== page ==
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Building a compliance analytics program – Part 2

In part 1 of this blog, I discussed who should be involved in your compliance analytics journey as well as how to get started. Once you have conducted your compliance analytics workshop to identify and prioritize analytics, the next step is to look at opportunities for simplification as well as automation.

Reviewing your process flows

Once the current state of a particular process has been determined and “AS-IS” process maps provided or created, a future state and “TO-BE” process maps can be created. At this stage, many companies become overwhelmed with current state flow diagrams that are at times difficult to interpret and align to the technology enabling the automation/optimization of a particular process.

Figure 1: Many business process flows are lengthy and overly complicated, making it difficult to determine the people and tasks involved in it.

Our approach helps streamline current processes by determining the objective for each process and breaking them down into a clear and concise process flow for each area. This more simplistic form reduces unwanted noise, helping to identify and understand the critical elements that must be completed within each process.

Figure 2: Simplified process flows make it easier to understand the key pieces of each business process.

Process automation and analytics

Once processes are created, reevaluated and simplified, organizations can begin automating tasks, using analytics to detect unusual activities and continuously monitor performance.

With the help of technology, as much as 80 to 85 percent of compliance processes across all business areas can be completed without human interaction. Key elements of a successful automation project include:

  • Ability to import data from multiple sources, whether it be worldwide, centralized, or from disparate systems, so organizations can have a true picture of what is really happening within an organization.
  • Capacity to detect suspicious activities that may be happening within the system through the use of rules-based analytics, anomaly detection, network linking and predictive analytics.
  • Dashboards to provide a visual and holistic view of each particular entity, whether it be a customer, a vendor, supplier or distributor. Items in a dashboard may include a risk profile and risk score which are based on screening results, transactions and relationships.
  • Clear, concise and consistent remediation guidelines to help employees know what their actions should be for any given situation.
  • Key performance indicators (KPIs) that provide an early indication of increased risk exposure in specific areas and provide the information that is needed to enable compliance leaders to make smarter decisions for effectively managing risks.

Compliance analytics and continuous improvement

A compliance analytics program is most effective when it is continuously used and monitored. The method of choice at our company for continuous improvement and deployment of analytics is the industry-standard CRISP-DM (cross-industry standard process for data mining), as depicted in the following image:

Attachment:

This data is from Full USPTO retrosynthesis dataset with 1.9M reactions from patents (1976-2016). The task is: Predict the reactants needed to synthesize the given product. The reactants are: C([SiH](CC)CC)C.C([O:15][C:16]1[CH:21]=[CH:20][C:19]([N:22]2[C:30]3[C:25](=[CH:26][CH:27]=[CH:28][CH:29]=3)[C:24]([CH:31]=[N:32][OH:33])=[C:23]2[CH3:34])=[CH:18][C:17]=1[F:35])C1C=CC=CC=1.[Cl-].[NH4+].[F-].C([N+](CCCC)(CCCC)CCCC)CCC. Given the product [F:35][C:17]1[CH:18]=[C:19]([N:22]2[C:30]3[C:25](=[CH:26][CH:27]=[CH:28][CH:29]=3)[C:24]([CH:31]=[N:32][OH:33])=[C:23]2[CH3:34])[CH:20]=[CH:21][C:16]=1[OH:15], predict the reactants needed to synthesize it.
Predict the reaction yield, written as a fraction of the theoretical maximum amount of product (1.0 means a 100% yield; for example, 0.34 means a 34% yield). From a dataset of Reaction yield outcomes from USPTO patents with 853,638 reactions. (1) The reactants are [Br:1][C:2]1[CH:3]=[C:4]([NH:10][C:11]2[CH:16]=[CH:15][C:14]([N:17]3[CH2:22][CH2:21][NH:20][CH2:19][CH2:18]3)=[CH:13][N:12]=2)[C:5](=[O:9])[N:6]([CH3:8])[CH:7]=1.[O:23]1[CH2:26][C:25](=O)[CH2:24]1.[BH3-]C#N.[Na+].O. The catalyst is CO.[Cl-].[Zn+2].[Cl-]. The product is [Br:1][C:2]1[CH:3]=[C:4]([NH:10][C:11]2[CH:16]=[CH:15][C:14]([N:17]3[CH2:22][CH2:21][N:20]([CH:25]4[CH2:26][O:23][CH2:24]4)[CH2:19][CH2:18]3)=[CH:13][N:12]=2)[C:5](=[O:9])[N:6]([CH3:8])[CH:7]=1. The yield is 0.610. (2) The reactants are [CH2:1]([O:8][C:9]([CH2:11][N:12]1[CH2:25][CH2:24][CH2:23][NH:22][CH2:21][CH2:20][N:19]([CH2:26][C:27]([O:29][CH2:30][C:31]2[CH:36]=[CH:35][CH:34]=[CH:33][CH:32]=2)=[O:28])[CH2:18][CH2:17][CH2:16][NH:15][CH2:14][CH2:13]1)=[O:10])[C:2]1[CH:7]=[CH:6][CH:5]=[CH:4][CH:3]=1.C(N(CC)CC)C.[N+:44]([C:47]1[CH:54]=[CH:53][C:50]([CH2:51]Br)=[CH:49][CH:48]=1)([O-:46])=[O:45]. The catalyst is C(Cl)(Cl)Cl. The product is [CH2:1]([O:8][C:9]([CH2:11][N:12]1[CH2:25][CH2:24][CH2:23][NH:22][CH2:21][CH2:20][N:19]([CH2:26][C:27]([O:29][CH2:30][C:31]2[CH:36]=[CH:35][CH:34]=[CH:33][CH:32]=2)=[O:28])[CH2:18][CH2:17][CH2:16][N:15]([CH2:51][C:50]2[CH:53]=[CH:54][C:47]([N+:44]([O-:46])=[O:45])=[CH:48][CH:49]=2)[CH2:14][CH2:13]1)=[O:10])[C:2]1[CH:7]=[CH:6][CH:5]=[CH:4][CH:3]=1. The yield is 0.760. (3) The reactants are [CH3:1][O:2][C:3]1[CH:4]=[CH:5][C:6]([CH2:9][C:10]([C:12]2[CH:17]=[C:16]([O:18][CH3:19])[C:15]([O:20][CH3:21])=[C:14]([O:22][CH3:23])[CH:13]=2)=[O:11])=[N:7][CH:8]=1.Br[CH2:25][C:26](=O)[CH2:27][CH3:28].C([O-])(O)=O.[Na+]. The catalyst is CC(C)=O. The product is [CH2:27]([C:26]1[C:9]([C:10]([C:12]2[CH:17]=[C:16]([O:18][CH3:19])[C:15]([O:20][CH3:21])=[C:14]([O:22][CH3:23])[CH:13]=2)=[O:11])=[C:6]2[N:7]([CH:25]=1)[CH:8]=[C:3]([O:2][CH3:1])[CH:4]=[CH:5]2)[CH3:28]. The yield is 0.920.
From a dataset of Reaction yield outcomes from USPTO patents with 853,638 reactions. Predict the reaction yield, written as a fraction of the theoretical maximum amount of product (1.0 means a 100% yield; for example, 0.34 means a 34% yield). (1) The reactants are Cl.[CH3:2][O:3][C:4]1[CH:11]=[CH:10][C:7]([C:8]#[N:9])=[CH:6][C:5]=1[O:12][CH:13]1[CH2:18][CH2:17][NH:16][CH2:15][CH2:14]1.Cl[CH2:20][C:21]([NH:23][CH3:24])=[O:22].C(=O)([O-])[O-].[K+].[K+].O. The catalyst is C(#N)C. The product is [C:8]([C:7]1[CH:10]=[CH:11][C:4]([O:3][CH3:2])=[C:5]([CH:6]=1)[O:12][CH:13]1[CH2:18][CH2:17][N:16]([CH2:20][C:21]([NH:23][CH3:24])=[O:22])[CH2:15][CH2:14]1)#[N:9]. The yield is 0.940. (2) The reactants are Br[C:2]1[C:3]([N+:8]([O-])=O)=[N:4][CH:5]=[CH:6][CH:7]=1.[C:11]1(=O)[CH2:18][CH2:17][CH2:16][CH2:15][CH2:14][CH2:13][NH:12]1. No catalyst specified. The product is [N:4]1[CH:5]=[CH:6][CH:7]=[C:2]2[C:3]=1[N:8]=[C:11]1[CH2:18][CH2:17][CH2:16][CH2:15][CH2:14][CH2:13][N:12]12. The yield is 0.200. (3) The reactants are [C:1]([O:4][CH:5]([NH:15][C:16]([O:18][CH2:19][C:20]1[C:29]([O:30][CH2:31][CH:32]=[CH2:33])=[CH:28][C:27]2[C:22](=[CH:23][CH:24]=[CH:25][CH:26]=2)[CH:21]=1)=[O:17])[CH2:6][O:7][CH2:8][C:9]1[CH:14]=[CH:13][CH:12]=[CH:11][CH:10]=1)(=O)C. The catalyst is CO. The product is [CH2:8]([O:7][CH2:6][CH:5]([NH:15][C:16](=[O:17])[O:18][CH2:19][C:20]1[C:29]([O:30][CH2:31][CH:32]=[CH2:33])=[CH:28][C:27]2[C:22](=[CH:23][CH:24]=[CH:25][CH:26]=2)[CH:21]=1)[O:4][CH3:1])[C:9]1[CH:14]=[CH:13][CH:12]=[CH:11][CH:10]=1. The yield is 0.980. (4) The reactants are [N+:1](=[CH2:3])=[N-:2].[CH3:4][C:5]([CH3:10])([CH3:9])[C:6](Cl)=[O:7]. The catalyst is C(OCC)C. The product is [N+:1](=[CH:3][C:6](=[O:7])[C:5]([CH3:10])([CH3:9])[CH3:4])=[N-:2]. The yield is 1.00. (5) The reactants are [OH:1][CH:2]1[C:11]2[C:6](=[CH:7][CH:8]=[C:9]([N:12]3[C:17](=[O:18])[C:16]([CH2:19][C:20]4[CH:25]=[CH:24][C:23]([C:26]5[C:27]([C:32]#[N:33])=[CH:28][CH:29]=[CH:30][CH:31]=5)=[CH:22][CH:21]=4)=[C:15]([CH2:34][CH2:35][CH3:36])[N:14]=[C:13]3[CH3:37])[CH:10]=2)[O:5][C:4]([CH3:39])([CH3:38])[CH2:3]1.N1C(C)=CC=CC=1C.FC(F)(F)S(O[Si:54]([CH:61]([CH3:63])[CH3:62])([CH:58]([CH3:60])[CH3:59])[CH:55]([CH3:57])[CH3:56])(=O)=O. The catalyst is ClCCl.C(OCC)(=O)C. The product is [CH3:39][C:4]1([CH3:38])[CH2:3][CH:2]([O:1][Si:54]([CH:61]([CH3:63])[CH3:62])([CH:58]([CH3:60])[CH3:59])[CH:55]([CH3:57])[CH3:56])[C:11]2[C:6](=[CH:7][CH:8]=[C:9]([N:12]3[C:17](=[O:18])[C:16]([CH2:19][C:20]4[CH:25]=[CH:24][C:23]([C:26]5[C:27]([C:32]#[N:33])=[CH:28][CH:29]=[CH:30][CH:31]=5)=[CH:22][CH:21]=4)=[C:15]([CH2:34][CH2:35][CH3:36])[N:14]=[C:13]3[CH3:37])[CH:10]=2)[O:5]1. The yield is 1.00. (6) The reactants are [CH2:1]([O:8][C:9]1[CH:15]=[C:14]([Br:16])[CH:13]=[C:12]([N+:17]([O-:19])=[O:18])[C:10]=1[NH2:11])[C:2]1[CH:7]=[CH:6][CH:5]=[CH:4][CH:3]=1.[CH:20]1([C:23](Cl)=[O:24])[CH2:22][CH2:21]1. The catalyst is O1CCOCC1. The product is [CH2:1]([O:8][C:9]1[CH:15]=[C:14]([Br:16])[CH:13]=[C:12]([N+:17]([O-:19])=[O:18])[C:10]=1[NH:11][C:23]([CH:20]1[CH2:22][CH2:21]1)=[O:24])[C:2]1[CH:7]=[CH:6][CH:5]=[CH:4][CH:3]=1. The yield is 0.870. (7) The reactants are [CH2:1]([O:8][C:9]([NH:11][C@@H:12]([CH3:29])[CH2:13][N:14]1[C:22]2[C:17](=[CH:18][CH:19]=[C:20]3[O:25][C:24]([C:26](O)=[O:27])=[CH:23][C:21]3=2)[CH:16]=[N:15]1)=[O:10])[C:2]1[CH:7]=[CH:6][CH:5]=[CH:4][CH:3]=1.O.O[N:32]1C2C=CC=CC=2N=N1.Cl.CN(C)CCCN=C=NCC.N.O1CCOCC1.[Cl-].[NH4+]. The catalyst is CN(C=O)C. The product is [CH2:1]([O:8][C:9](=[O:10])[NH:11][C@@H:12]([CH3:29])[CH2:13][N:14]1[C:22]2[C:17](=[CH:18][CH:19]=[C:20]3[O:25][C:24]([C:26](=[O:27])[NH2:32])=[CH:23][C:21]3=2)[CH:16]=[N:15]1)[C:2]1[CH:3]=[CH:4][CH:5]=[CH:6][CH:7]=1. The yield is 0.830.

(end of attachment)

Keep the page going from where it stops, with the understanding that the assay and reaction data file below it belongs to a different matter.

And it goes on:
This is a seven-phase approach that helps businesses begin to break down their primary business understanding, then gain a clear understanding of the data and how it ties to its controls, elements, systems and processes. Once this is understood, you can begin to prepare the data accordingly based on your business objectives or questions to ensure you are working toward the appropriate results.

After data preparation, models and rules for the analytics can be created. As you start to have a particular output and evaluate these results, you can test, refine and continue to evaluate and refine the model with your organization’s SMEs, after which the technology is now ready for deployment.

This is not the end, however: deployment requires continuous sustainability. Your business must continue to refresh the information, and conduct recalibration sessions every three to four months. This requires organizations to go back to validate whether the analytics are still functioning to meet the needs or if they need to evolve. This piece is critical and is a job that is never truly complete.

Continuing into the future

Anyone working in compliance today can tell you how vital it is to have an analytics program to provide deep and relevant insights, improve efficiencies and reduce manual and repetitive tasks; however, launching and sustaining such program can be easier said than done.

To build a robust, sustainable compliance analytics program, you must take the first steps to get the right people involved, review their processes for effectiveness and simplify overly complicated procedures. Once you have done this, you can then launch an analytics program and eventually grow it – evolving from standard, rules-based analytics to identify control exceptions to advanced analytics such as anomaly detection, network linking and predictive analytics for more sophisticated suspicious behavior monitoring and prevention.

Ultimately, no matter the type of compliance program, you must always be sure to avoid the temptation to simply repair issues with a quick fix. The most effective analytics help identify the root cause of the issue. With this information in hand, policies, procedures and controls can be evolved so that issues don’t reoccur and opportunities for cost savings can be found.

 

About Khaled Ghadban

Khaled Ghadban (LinkedIn) is Director of Analytics and Data Science at CaseWare RCM and has more than 20 years of experience in the data analytics space in various industries, including financial services. He is a regular contributor to conferences and a frequent speaker on the topics of analytics and cognitive (AI).